this space intentionally left blank

May 20, 2008

Filed under: random»linky

Link Tank

No kidding, it's a heck of a pancake.

  • Flash Player 10 adds support for PCM sound generation. The bad news is that the latency is bad, partially because Actionscript isn't threaded and so audio must be buffered. In a bit of a strong-arm move, Adobe's keeping people from pushing the limits of the buffer by randomly determining its length (anywhere from .2 to .5 seconds) at the player's launch. So, no realtime instruments in Flash yet, in other words.
  • Naomi Klein's article on Chinese privacy monitoring is more than a little chilling. Whether it's an argument for Little Brother-style vigilantism or David Brin's transparent society, I'm not sure.
  • If at first your ill-concieved techno-educational project doesn't succeed, try, try again.
  • Campaign ads are generally pretty stupid anyway, but this McCain ad is just unbelievable. As Crooked Timber says, you almost expect it to promise free ponies and perpetual motion machines.
  • The "snare" on our Rock Band drums went out a while back. You can still play by pressing the regular-sized gamepad buttons in the center of the unit, but obviously that lacks the mad joy of using the sticks. We've been waiting a week and a half now, I think, just for the box to ship it back to EA for replacement. Not impressed, guys.
  • Someone stole my car radio the other day. Seriously, who does that anymore? And what's up with the lack of standard wiring on the backs of car radios? I blew two fuses in the car when the caps came off my wire splices. I realize that people don't upgrade the radios often, but there's no good reason that anyone should be rewiring parts of an expensive item like a car by hand.
  • Since loading up VMWare to run Ubuntu, I've also found a copy of OS X (10.4.7) on Bittorrent to mess with. It doesn't include iLife, but I wouldn't have any use for that anyway, so I've ignored it. Instead, what I've been trying to do is figure out the big deal with Mac shareware, which seems to get an incredible amount of praise: take, for example, this fawning review of Delicious Library, a program that (as far as I can tell) is neat but not particularly mind-blowing. In fact, that seems to describe most of the "must-have" apps I've tried. Perhaps I simply have no joy in my heart.
  • I really dig this Lifehacker post on using a cameraphone as a to-do list. It reminds me of one of my favorite travel strategies: when entering a new city, make a point to immediately take a good, high-res picture of any subway/bus maps you run across. It's definitely worked for me in New York, Chicago, and Brussels.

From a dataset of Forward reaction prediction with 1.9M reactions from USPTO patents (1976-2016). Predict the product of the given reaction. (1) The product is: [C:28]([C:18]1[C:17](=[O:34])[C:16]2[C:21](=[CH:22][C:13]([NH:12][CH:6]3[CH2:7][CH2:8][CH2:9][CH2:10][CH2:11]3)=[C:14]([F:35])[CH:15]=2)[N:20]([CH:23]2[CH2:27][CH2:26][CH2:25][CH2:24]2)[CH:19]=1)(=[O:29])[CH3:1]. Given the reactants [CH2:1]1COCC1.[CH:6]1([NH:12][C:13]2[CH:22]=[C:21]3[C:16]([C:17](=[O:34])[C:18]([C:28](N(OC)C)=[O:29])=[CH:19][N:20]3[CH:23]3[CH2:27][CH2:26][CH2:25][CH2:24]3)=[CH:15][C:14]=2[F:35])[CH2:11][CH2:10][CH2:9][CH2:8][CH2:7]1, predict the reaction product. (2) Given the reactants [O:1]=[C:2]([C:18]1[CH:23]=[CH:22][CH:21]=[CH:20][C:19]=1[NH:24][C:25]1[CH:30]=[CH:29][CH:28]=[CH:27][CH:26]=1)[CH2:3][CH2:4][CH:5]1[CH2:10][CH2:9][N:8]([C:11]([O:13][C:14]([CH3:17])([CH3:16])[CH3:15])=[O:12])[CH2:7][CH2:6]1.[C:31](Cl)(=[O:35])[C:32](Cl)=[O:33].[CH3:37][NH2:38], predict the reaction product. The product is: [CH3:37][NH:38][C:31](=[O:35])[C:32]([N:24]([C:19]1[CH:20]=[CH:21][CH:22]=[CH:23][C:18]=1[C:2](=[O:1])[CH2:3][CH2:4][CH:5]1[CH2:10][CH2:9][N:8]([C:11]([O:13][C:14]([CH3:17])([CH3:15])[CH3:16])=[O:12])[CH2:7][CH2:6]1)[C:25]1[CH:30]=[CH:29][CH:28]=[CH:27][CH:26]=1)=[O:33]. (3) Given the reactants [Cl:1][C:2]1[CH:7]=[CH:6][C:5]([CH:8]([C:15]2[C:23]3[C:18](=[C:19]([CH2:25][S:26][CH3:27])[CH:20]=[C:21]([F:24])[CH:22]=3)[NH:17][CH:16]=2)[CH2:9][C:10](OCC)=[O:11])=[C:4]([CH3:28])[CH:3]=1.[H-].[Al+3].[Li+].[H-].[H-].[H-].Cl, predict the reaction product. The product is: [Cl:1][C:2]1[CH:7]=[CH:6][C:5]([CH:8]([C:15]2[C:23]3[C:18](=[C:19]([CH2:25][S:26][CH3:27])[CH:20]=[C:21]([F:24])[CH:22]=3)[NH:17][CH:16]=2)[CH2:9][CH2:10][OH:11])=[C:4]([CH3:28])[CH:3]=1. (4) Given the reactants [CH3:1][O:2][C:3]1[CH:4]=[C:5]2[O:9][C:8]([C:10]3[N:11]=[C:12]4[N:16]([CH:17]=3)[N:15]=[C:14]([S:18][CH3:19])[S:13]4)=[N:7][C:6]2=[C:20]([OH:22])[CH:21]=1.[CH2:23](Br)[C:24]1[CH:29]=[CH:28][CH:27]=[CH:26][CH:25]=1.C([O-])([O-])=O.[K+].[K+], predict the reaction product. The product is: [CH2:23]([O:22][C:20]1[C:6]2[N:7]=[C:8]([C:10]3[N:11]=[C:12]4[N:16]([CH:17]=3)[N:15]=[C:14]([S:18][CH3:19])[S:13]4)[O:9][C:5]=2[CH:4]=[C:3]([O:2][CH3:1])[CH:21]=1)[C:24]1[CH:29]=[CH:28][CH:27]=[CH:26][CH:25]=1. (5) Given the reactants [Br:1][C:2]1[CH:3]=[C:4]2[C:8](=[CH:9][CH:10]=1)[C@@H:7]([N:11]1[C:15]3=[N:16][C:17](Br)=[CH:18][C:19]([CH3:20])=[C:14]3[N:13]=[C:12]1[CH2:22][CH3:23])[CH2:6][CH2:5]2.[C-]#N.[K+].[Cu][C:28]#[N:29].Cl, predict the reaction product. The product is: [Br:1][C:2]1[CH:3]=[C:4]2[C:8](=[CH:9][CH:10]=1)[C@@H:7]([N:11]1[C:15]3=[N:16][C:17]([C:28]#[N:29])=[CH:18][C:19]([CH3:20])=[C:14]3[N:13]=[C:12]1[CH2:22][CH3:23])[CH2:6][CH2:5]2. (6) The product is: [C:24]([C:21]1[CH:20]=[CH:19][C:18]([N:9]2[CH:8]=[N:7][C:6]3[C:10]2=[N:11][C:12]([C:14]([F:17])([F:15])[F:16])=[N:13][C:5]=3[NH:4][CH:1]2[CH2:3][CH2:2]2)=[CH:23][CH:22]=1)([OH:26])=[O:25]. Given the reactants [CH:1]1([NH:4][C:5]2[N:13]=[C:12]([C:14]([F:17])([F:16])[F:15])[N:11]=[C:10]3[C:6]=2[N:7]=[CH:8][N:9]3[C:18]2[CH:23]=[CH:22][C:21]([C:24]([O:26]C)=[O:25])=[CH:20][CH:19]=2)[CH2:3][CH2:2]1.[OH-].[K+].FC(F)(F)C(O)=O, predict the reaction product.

February 12, 2008

Filed under: random»linky

We Don't Link to Ravenholm...

It never fails: the undead show up, and invariably the property values plummet.

  • I have a short article in The Escapist this week: Anomalous Materials: Half-Life and Science. It's pretty nerdy. But it was fun to write.
  • Josh's slow-loading link section today includes this Wired editorial on Ron Paul (with the amusing slug "st_ronpaul"). It's the usual lament: why does it have to be the fringe candidate who understands the Internet? But personally, I think he's got it backwards. Ron Paul's campaign didn't understand the Internet. In fact, it showed repeatedly that it saw the Web only as a vague, magical fundraising force. It would be more accurate to say that the Internet understood Ron Paul, with supporters crawling out of the online woodwork to put together flickr accounts and Youtube campaigns. It was a great example of self-organization--but note that none of it translated into on-the-ground machinery, which is the actual domain of an effective political campaign. If you want to see someone who really used the Internet effectively in combination with traditional political savvy, I think you'd have to look more toward Obama, not Ron Paul.
  • I picked up a Yahoo! mail account a while back when I needed access to some discussion groups. For kicks, I got a Yahoo! Canada address. But I started using the account to handle my webhost transition, and to follow Warren Ellis's Bad Signal. Then I noticed that the whole thing is in British English. What's up with that, Canada? There's no U in color, eh!
  • The Upside-down-ternet is a pretty neat hack. I forget where I saw this link--from an XKCD comic, I think. If I had a lot more time and a spare functional router, I'd have to give it a shot. As it is, I'm more likely to just change the name of our wireless network to something obscene.
  • Music Thing has the details on the Anarchy Cowbell: the cowbell that fights The Man! There's not nearly enough cowbell-related news out there.